Early last month I wrote a blog titled How The Media Raises Your Anxiety Over Terrorist Attacks in which I traced the evolution of a story from a largely unsupported series of statements to a full-blown end-of-the-world type story. There is a story currently making the social media rounds that shows once again have different perspectives, bias, and additions can change even the most common sense and routine government action into a conspiracy.
In her recent article Revealed: how the FBI coordinated the crackdown on Occupy, journalist Naomi Wolf claims proof of a coordinated effort by corporations and the government to repress dissent, citing a document obtained by the Partnership for Civil Justice Fund under the Freedom of Information Act. Ms. Wolf links this pre-event surveillance and planning to the violent response by many police departments to Occupy activities, even though the original PCJF article and the related document discusses surveillance and coordination meetings, not tactical plans. Ms. Wolf’s implication is that the violence was preplanned at the direction of corporate America rather the actions of individual officers or poor departmental planning.
However, my real issue is the implication that coordinated planning between government and the corporate sector is by its very nature suspect. This is completely contrary to what we in the emergency management community have been working towards for years. Effective response requires cooperation and integration of all available resources, whether private or public. We try to anticipate problems and to develop an appropriate plan of action.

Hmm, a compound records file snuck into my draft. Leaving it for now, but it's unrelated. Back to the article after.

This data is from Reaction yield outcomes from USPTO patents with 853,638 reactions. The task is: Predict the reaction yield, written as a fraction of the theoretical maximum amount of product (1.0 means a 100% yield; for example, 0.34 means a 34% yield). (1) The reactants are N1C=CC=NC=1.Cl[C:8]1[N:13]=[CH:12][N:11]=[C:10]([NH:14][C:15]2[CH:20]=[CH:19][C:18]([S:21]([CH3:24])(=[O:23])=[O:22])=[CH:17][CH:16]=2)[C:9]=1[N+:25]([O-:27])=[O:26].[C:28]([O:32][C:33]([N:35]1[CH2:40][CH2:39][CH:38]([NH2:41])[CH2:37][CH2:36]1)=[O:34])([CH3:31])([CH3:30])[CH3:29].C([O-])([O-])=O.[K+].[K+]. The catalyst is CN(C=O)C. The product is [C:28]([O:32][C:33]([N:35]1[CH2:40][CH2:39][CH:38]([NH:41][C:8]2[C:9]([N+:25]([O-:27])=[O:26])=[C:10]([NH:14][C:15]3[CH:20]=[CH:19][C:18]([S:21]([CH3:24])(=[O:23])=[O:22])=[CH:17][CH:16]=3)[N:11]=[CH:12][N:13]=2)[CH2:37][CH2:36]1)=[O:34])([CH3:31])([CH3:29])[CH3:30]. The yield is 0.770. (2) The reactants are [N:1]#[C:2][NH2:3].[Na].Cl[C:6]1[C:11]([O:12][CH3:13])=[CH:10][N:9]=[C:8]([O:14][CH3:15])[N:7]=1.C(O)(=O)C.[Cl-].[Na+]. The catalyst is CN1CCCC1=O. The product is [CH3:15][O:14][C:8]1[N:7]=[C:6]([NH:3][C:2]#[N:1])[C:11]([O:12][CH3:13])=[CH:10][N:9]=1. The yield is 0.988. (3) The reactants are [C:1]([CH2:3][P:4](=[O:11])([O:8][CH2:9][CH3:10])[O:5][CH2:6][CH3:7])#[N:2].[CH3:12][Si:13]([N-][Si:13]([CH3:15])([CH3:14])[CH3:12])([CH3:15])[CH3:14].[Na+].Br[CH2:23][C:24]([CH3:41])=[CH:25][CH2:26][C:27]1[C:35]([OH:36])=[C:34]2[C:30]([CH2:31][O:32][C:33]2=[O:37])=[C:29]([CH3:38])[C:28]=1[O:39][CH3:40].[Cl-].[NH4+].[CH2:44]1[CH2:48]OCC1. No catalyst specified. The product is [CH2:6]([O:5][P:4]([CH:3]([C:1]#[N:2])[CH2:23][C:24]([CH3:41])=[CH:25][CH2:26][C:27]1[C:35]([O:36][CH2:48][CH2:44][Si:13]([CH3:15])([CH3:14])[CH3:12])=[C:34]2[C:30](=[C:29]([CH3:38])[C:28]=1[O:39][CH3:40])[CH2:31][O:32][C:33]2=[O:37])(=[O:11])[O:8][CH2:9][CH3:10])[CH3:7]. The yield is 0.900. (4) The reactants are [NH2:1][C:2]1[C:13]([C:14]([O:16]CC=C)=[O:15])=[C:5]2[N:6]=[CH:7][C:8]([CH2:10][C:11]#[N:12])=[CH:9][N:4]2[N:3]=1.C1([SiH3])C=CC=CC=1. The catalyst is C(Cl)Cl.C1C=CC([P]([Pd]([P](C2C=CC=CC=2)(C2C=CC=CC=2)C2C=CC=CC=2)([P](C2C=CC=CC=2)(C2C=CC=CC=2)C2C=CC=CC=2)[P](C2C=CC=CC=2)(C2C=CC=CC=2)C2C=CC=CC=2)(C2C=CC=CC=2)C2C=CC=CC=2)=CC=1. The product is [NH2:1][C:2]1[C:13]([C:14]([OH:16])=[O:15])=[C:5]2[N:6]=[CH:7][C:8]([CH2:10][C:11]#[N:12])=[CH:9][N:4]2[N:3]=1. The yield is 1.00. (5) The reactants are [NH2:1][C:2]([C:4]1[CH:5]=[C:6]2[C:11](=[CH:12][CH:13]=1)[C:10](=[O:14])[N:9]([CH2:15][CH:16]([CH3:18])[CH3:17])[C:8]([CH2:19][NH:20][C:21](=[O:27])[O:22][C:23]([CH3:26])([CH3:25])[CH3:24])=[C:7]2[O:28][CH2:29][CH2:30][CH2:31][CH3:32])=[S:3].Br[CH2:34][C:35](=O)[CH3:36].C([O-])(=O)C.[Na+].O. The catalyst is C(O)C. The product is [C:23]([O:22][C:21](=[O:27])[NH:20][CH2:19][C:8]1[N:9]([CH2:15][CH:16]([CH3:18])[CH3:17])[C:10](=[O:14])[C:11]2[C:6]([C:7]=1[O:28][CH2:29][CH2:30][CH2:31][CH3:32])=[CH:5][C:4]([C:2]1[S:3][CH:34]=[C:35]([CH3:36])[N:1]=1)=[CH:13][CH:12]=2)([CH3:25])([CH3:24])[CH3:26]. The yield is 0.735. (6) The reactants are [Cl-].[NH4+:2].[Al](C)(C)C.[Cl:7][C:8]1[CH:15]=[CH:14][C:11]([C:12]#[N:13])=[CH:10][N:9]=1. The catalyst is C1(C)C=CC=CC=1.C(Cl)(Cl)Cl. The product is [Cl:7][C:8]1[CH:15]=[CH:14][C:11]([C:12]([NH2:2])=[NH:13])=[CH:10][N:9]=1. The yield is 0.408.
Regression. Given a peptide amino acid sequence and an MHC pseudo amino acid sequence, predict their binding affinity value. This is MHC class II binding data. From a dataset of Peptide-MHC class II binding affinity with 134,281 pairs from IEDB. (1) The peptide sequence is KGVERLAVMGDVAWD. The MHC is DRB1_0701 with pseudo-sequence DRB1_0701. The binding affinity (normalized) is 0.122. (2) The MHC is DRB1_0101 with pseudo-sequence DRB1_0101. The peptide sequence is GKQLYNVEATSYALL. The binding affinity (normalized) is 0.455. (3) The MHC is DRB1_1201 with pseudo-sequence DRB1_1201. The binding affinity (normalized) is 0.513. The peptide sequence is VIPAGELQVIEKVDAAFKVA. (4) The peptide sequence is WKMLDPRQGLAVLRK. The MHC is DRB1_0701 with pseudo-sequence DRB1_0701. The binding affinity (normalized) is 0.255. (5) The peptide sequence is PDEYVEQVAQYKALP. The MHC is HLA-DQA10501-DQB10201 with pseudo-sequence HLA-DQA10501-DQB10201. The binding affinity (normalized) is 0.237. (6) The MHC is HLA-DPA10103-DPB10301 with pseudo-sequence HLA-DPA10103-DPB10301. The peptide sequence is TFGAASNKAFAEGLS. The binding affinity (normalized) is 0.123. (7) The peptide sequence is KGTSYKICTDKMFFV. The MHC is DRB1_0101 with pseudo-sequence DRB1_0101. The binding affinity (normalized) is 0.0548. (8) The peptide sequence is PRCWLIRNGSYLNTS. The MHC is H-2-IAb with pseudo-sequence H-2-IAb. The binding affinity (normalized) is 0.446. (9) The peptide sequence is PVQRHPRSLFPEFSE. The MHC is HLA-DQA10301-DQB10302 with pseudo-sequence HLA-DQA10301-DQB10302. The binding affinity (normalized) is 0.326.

According to the General Accounting Office, 85% of the critical infrastructure in the United States is in the hands of the private sector. Threats to this infrastructure, from whatever cause, can produce significant harm to both the economy and individual citizens and are therefore the legitimate concern of government. To discharge that responsibility, it is essential that the government work closely with the private sector. To gather information on potential threats, to meet and coordinate planned activities, and to work collaboratively during response is essential. To do otherwise would be gross negligence.
Like many Americans, I’m concerned by the overuse of government surveillance and the gradual erosion of privacy. These are legitimate concerns. However, we must recognize that there are times when surveillance is appropriate and necessary and when government and the private sector must work together for the benefit of all.
Watch for a more in-depth discussion on this topic in this month's newsletter, Emergency Management Solutions.